Reminded me of this fantastic poem, by James Galvin.
Not sure what Sodium Sulfite is for, but man that looks old.
Also not sure it’s the best idea to store that next to the sausage pizzas.
Spotted this on a table, and totally have no idea what it is. Anyone have a guess?
Looks like some kind of kitchen utensil. Maybe a peeler of some kind? I looked around for a vendor to ask, but didn’t see anyone.
There’s always some repeating theme, at each flea. And I guess that today, that theme would be Rodney.
Funny thing – we spotted a very used version of our tractor sprinkler. These guys are really quite neat, as they are powered by the water and travel along the garden hose as a guide. They’re slow, but you can water a length of yard without much effort.
They were asking $30, but you can get them for about $66 new on Amazon (disclaimer: affiliate link). The one here looks a bit vintage, but it’s really just old and used.
Another poetic aside – was reminded of this fantastic poem, by Robert Bly.
Mike and I were sifting through a booth, looking at a stack of old books. I opened one up, looking for any notes or inscriptions along the inside cover. Saw that this one was signed/dated around 1930.
I don’t feel so well, myself.
H. “Stroleo” Staley
This was an odd title. For $5, you could get a copy of “The Rudiments of Written Arithmentic for Graded Schools.”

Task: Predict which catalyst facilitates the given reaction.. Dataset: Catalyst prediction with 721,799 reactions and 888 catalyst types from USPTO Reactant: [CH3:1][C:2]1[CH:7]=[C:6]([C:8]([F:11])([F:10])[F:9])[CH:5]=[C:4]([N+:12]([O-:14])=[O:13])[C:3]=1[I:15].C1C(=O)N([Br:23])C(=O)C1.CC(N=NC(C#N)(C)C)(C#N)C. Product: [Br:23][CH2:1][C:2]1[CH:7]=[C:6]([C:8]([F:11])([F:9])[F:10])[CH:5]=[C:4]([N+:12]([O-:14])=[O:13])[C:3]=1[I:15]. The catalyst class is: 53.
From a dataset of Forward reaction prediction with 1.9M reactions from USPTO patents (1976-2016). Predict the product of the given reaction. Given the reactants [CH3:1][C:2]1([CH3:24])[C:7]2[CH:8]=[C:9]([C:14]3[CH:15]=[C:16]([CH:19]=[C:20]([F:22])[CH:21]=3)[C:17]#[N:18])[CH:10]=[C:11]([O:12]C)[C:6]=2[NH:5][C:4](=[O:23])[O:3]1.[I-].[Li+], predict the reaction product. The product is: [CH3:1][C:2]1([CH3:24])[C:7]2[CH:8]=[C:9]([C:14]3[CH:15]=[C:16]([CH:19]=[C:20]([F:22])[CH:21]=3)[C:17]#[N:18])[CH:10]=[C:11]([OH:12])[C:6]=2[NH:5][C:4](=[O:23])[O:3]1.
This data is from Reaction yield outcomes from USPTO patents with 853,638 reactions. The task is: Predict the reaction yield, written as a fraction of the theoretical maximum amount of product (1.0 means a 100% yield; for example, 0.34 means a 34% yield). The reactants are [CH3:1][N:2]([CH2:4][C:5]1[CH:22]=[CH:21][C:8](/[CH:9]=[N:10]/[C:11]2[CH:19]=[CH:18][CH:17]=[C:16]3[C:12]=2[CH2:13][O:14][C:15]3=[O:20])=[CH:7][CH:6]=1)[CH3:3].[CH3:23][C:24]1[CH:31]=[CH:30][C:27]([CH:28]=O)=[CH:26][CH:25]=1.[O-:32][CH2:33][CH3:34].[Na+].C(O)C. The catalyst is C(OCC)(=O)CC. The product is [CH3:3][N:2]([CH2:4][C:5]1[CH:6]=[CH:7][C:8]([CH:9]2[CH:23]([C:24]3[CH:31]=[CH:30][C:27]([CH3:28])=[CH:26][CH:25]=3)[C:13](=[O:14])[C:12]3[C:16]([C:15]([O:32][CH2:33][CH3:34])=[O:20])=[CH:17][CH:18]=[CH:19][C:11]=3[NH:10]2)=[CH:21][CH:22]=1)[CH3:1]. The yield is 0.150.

When I looked at the inside cover, my jaw dropped! The date on here is Summer 1886! Amazing!
Mike was flipping around the inside, and found several little bookmarks – scraps of fabric or ribbon, and little bits of things tucked between various pages.
Here, there’s a small leaf with a drawing and a tiny note.
It’s hard to read, but I think this says “My Secret Prayer, January 15.”
I was realy in love with all the little notes on this book. I didn’t care at all for the content, I just loved that it was over 130 years old! And that there were these little bits of the person who owned the book, scattered between the pages.
And one more – reminded of another poem, this time by Billy Collins.
With the sun getting higher and the day getting hotter, we decided to go to one of the enclosed buildings. Though there was some AC going, it still felt hot everywhere. But being inside was definitely a relief from the outdoors.
I nearly walked by this booth, but Mike spotted that these were small film reels. At first glance, I thought they were for kids or something like that – but the seller came by and said it was all classic boxing scenes.